• Executive summary - Top-level summary of the situation
  • Chronology - Timeline of events
  • Root-cause(s) - Item(s) identified (thus far) that are foundational to the issue at hand
  • Contributing factors - Related factors that, while not root-cause, may have exasperated the situation and/or contributed to the "swirl" factor, swirl being defined as when a number of people are (un-necessarily) "spun up" and emotionally charged over a situation
  • Action-plan and recommendations

After a first pass has been done at this, the next step is to re-engage with the customer, in order to effectively manage the customer's experience through resolution. This topic will be covered in the next edition.

If your organization is in immediate need of a Customer Advocacy framework, and you can't wait the several weeks for completion of this newsletter series, give us a call. We would be happy to provide a walkthrough of the complete customer advocacy framework and if necessary, assist you in the implementation of a customized framework for your organization.

View previous articles in this series.

Southwest Airlines: Out-Operates the Competition
by Craig Bailey

This article completes our series highlighting Southwest Airlines, a firm that demonstrates the characteristics of being customer centric and reaps the benefits of doing so. To review prior articles on this topic, click here. As promised, we will close the topic by sharing concrete evidence as to why another well-known airline is in the toilet, learned first hand while traveling recently to a city that SWA doesn't (presently) serve. Names will be omitted to protect the guilty...

I recently had the opportunity to travel to a city not presently served by Southwest Airlines. After evaluating all possible options for flying SWA (attempting arrivals at destination airports in the vicinity) I reluctantly decided I'd have to fly another airline. Luckily I had some frequent flyer points on this other airline that would enable me to get one of my tickets for free. And, here we go...

As always, when booking travel arrangements, my first step is to (attempt to) leverage an airline's web-site. However, after attempting to get 2 seats on a non-stop flight from my departure to destination city with no luck, it became clear I would have to call the airline directly. Upon calling, I learned that my frequent flyer points could only be redeemed for a specific set of (undesirable) flights (early / late and with connections). After spending 20 minutes on the phone we finally locked in our flight arrangements. Oh, and the airline had to charge me an extra $5 because I called in rather than use their online booking - hardly enough revenue to account for the time that the agent spent on the phone with me wrestling with complex frequent flyer redemption rules. The airline just took its first "hit" on cost...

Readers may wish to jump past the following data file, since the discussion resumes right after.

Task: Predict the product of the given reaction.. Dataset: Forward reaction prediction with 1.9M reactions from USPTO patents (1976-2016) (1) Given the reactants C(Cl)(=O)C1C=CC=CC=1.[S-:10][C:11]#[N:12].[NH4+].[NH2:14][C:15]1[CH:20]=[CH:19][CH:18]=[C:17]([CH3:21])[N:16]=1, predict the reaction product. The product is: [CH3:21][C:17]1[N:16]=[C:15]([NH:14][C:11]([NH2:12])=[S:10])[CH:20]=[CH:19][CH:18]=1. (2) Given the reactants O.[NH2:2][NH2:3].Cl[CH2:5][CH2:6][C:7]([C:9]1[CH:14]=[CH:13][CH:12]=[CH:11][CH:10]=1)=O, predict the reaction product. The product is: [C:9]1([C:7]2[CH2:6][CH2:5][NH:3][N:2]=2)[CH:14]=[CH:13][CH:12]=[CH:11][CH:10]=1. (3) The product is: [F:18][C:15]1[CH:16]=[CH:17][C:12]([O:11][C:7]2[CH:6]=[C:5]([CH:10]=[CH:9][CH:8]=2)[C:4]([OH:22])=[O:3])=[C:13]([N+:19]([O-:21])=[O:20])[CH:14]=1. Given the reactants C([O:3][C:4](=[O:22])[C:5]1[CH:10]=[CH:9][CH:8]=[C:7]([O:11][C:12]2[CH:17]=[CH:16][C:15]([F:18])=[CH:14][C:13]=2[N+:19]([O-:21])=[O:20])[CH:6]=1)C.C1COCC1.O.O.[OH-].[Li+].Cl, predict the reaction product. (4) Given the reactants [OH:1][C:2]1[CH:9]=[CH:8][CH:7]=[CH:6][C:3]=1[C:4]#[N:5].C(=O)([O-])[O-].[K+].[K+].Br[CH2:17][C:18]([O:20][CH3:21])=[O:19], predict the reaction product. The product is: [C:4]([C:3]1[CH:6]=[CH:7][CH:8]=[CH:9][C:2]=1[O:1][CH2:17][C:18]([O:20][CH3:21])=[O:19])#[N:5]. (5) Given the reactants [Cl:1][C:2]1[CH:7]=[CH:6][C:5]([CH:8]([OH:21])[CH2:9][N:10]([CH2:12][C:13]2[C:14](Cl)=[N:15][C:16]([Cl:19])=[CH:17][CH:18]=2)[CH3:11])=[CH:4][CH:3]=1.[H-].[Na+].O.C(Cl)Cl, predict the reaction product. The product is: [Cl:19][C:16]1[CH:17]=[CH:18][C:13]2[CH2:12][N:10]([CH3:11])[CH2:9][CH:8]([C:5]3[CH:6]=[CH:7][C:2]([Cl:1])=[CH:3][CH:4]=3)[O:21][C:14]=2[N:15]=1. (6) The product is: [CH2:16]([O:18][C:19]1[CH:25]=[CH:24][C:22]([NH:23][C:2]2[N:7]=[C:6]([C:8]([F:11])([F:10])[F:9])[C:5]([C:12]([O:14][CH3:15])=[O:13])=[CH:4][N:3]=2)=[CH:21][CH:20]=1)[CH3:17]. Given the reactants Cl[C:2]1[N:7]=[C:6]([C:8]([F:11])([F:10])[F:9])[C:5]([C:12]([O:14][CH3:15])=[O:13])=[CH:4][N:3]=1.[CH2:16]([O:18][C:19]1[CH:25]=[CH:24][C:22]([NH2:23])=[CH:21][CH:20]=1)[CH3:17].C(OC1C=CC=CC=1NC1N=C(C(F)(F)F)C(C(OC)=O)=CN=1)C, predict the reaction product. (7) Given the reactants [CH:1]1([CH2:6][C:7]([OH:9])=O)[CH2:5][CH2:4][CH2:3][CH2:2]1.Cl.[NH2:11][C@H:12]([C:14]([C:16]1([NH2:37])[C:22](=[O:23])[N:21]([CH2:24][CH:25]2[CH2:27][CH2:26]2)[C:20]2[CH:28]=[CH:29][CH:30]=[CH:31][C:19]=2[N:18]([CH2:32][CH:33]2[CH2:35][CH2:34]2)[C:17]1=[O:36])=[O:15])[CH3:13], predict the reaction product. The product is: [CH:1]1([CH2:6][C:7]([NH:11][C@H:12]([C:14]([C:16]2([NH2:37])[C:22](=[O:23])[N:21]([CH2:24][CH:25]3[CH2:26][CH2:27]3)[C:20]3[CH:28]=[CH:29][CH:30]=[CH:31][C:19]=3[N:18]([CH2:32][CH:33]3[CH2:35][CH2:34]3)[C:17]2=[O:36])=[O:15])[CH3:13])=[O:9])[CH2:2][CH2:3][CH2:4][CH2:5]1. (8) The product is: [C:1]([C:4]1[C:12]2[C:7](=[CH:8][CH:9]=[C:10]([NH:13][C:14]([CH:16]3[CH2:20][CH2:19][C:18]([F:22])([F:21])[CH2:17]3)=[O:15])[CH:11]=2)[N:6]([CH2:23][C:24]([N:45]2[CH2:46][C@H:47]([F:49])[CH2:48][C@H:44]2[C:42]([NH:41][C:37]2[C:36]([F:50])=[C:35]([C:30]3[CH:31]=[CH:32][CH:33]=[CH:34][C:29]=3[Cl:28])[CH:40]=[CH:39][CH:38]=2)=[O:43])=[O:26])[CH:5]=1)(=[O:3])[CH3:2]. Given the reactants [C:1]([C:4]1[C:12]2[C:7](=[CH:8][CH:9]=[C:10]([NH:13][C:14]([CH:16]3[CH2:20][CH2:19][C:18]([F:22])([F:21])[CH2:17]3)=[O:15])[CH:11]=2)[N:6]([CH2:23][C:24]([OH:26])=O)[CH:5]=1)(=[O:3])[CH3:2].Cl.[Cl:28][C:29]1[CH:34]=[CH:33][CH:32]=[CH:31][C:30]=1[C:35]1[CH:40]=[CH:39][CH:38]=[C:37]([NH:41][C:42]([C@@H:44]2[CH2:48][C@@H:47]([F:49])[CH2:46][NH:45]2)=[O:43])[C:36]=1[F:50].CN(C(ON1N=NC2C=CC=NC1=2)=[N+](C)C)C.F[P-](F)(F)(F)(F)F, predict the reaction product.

As can happen with ANY airline, we had a flight delay due to weather, at our departure city. Upon arriving VERY late at the connecting airport, my first step was to proceed to the monitors to determine the status of my connection, which was scheduled to depart over 2 hours earlier. Because the connecting flight wasn't displayed, my natural assumption was that it had departed. After scanning the airport and seeing no "manned" stations to help me (being late at night), I called the airline to get a new connection to my destination. Speaking with the agent, I learned that the flight had NOT left. It too was delayed and was scheduled to depart in 30 minutes. Well, that was GREAT for me. The agent indicated that someone must not have updated the system. And, because that flight's scheduled time had passed, it was automatically removed from the monitor. How dumb is this? The airline just took its second "hit" on cost, as they received a totally unnecessary phone call from me.